thank you for your thoughts. I have a question regarding AER’s recent draw on their credit line. They initially announced that they’re going to draw down some or all of their 6.6 billion in available credit facilities. In March they ended up announcing that they drew down 4 billion in total. Do you think that AER chose to not exhaust all credit lines at once or do you think some of their lenders ended up pulling out due to e.g. force majeure? If some lenders got cold feet, do you think that may be a sign of AER’s access to additional funds being restricted for the nest 1-2 years?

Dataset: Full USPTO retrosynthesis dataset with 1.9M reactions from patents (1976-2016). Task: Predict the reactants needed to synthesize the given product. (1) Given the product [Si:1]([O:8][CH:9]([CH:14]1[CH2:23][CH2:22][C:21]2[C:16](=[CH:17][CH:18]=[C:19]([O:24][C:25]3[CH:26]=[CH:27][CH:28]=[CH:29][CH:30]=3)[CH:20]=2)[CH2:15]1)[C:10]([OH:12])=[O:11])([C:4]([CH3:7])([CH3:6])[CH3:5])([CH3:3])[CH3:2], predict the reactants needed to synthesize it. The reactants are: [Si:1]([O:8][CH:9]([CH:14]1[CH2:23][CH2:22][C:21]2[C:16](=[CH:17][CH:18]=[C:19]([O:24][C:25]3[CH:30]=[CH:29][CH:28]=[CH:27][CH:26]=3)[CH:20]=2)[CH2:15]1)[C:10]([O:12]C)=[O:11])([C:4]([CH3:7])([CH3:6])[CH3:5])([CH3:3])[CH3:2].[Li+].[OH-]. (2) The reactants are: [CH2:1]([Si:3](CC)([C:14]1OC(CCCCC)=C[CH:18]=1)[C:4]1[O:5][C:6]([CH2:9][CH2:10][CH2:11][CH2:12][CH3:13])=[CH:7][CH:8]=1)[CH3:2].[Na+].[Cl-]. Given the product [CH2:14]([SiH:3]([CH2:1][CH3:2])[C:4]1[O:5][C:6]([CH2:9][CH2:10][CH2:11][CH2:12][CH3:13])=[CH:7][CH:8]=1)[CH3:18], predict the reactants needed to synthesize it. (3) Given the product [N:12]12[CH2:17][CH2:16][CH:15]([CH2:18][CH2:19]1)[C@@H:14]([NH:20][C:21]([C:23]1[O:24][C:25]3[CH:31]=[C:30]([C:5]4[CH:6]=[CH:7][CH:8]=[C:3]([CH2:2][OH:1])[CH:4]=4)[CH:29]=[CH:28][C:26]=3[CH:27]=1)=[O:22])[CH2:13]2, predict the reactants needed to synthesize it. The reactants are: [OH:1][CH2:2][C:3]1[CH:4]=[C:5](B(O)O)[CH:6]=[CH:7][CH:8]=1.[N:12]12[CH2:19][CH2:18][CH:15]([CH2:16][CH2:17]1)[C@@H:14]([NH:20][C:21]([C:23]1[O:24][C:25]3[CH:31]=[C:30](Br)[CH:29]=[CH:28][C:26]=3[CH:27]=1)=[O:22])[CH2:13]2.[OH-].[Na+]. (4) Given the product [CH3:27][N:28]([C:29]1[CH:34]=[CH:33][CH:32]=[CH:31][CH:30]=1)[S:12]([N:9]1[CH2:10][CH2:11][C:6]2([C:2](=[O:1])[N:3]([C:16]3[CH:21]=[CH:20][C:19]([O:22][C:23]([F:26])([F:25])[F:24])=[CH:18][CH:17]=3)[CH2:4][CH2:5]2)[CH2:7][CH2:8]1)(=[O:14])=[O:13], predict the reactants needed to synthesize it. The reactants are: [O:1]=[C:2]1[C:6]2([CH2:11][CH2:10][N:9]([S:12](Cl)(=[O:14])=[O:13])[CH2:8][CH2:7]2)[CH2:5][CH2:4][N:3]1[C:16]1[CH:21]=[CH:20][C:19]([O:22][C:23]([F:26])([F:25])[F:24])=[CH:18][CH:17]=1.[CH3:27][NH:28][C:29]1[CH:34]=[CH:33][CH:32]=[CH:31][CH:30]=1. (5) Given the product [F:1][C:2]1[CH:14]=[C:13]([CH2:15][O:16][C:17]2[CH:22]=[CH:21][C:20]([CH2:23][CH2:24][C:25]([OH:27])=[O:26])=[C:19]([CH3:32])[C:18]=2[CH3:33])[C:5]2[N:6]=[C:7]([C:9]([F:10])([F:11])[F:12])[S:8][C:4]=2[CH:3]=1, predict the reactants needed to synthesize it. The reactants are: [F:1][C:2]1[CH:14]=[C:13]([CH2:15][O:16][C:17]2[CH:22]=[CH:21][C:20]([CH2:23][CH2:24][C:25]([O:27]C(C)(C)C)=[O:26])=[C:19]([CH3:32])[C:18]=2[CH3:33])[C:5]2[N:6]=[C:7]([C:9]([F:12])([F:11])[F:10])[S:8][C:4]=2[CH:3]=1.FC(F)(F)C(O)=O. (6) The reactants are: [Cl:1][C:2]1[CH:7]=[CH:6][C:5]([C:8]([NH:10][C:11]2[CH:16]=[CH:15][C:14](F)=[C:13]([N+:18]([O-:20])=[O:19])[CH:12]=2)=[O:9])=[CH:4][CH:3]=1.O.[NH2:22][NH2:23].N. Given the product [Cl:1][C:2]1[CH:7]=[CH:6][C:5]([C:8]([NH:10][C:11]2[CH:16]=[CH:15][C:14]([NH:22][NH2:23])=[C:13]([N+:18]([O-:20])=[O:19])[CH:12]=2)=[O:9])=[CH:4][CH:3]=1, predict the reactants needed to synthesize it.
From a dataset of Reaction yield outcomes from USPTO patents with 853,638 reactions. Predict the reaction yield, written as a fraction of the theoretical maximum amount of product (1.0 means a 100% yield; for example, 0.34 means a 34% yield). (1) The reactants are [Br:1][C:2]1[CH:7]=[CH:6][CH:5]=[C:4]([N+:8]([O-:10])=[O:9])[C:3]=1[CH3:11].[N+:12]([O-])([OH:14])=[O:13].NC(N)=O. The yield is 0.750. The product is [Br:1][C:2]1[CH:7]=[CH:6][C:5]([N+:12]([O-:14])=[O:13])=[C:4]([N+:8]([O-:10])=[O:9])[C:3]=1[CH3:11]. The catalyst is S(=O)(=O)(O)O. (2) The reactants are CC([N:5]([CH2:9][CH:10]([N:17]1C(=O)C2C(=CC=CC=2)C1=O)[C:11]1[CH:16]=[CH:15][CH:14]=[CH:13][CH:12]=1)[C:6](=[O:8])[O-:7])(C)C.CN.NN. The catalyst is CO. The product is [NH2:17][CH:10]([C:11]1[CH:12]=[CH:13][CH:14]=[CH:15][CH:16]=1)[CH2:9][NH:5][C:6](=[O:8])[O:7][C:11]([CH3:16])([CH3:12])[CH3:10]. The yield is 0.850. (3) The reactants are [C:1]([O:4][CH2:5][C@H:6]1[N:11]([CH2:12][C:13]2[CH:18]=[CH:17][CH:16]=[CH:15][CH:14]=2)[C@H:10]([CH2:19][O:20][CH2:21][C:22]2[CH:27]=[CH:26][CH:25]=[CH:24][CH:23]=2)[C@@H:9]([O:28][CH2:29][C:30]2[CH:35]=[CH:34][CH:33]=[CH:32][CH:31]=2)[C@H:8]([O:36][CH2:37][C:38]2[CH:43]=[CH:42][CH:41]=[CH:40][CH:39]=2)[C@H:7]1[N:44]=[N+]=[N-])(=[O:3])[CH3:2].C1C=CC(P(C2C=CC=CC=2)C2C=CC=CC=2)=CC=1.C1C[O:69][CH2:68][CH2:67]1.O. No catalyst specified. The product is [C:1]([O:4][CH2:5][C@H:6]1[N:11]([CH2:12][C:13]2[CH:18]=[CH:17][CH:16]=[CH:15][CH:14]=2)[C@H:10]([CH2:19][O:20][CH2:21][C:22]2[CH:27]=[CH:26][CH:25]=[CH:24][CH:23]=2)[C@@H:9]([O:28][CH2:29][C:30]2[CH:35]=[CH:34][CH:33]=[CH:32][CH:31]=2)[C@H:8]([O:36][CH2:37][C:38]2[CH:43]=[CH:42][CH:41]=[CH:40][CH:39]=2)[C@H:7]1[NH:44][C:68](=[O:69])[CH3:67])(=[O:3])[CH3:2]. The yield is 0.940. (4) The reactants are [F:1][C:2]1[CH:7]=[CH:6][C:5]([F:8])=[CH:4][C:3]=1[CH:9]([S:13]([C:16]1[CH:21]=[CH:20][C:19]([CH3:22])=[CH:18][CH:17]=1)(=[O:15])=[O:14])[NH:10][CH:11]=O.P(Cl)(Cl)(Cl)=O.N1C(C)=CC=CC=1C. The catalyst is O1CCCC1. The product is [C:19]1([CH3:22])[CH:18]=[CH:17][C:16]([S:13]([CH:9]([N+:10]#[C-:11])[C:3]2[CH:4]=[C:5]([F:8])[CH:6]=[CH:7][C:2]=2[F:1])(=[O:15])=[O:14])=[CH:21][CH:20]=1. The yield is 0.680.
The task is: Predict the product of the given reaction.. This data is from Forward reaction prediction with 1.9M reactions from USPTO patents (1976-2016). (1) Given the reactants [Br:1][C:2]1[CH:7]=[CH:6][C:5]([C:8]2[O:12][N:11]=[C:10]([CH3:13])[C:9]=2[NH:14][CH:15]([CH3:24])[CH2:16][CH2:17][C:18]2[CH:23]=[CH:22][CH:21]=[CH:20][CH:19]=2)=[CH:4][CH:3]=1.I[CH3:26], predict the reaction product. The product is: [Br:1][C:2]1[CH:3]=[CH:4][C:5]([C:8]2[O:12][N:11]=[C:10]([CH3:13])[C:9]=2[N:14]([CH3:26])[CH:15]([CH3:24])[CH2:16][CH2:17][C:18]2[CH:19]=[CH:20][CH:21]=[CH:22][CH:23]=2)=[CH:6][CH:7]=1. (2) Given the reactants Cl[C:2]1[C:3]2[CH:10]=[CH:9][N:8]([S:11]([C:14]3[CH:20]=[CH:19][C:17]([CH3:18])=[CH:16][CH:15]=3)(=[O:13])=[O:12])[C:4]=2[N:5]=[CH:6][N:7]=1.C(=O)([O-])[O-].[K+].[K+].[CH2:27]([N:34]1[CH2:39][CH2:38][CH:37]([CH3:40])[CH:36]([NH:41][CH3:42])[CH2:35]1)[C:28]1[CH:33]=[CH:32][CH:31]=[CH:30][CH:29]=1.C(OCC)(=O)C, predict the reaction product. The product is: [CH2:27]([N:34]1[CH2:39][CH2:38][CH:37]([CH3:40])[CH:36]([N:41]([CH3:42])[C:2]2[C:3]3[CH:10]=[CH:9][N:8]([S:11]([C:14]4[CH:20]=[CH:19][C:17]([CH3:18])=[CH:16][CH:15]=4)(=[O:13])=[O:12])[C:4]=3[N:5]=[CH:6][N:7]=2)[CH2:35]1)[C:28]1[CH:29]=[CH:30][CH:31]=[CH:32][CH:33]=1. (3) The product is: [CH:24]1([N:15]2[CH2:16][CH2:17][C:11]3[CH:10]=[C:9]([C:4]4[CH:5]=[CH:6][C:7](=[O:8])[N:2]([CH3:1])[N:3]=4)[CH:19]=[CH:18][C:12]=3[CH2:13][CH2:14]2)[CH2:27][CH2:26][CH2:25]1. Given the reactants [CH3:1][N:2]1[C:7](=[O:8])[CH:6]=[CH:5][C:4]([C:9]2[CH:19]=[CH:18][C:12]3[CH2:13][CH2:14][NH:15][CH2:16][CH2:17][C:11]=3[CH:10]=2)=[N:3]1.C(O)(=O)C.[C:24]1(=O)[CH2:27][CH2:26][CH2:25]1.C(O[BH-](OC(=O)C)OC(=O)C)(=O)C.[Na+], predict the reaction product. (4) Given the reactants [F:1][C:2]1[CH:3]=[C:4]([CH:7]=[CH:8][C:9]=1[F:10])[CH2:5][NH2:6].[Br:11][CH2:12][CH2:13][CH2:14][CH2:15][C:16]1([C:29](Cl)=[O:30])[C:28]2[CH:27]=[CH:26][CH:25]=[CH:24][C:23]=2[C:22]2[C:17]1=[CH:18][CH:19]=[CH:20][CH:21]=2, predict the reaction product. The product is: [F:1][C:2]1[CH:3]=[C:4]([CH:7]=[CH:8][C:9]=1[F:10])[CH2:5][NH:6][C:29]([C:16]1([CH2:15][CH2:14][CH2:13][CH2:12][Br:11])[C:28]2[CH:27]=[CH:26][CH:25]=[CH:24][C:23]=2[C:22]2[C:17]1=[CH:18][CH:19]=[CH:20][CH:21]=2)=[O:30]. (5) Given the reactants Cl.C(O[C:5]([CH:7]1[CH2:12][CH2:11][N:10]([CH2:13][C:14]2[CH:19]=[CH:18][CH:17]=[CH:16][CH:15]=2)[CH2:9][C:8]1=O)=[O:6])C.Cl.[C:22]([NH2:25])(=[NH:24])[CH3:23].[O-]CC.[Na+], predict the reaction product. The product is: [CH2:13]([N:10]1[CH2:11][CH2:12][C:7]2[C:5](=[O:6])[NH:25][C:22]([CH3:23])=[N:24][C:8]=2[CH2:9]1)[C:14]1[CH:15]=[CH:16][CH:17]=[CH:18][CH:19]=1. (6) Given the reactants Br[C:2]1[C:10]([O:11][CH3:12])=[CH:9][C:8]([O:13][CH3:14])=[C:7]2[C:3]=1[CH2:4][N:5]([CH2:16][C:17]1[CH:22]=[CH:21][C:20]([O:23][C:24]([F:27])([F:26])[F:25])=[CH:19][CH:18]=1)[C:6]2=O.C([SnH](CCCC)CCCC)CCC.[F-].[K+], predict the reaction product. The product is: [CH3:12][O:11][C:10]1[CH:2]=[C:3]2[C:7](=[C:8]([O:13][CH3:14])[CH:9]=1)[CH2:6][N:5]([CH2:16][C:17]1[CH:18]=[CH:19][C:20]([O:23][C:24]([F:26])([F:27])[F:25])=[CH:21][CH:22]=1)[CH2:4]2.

hi Chris – sorry but I don’t know how much they have really drawn on the line or what they’re thinking. there is no realistic way they run into liquidity issues for at least a year, even in the most adverse scenario (no revenues/no ability to defer capex) so they probably just drew down what they thought was prudent for now. i expect the tone on the upcoming earnings call to be much more measured/calm than the market price of the stock is implying.
Enjoyed your write-ups on AER so far, and also a heavy position for me as well on the equity side. Have you thought of if AER tenders the pref through a broker using a cheaper senior instruments? Mostly lazy on my end for not having read the doc.
Besides, I am also thinking if there is a pair trade against Avolon on the credit, in case you are thinking along that line.